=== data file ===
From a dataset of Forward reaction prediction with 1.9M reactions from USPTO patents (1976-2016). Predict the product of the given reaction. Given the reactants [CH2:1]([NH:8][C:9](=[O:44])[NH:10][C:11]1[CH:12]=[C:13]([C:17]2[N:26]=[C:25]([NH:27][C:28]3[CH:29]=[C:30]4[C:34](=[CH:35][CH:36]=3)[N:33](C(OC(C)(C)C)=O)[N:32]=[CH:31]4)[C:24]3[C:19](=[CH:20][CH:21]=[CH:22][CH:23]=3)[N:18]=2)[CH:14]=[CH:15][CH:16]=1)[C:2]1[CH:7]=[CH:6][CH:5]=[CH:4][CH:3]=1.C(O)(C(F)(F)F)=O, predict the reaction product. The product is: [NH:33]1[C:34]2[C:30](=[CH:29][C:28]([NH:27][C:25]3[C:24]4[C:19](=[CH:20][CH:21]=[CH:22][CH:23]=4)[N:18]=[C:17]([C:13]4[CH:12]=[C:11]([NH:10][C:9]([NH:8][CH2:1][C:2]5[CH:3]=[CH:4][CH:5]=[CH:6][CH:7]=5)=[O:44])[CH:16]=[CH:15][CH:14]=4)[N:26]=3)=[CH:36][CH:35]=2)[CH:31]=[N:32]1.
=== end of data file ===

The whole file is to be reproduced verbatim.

From a dataset of Forward reaction prediction with 1.9M reactions from USPTO patents (1976-2016). Predict the product of the given reaction. Given the reactants [CH2:1]([NH:8][C:9](=[O:44])[NH:10][C:11]1[CH:12]=[C:13]([C:17]2[N:26]=[C:25]([NH:27][C:28]3[CH:29]=[C:30]4[C:34](=[CH:35][CH:36]=3)[N:33](C(OC(C)(C)C)=O)[N:32]=[CH:31]4)[C:24]3[C:19](=[CH:20][CH:21]=[CH:22][CH:23]=3)[N:18]=2)[CH:14]=[CH:15][CH:16]=1)[C:2]1[CH:7]=[CH:6][CH:5]=[CH:4][CH:3]=1.C(O)(C(F)(F)F)=O, predict the reaction product. The product is: [NH:33]1[C:34]2[C:30](=[CH:29][C:28]([NH:27][C:25]3[C:24]4[C:19](=[CH:20][CH:21]=[CH:22][CH:23]=4)[N:18]=[C:17]([C:13]4[CH:12]=[C:11]([NH:10][C:9]([NH:8][CH2:1][C:2]5[CH:3]=[CH:4][CH:5]=[CH:6][CH:7]=5)=[O:44])[CH:16]=[CH:15][CH:14]=4)[N:26]=3)=[CH:36][CH:35]=2)[CH:31]=[N:32]1.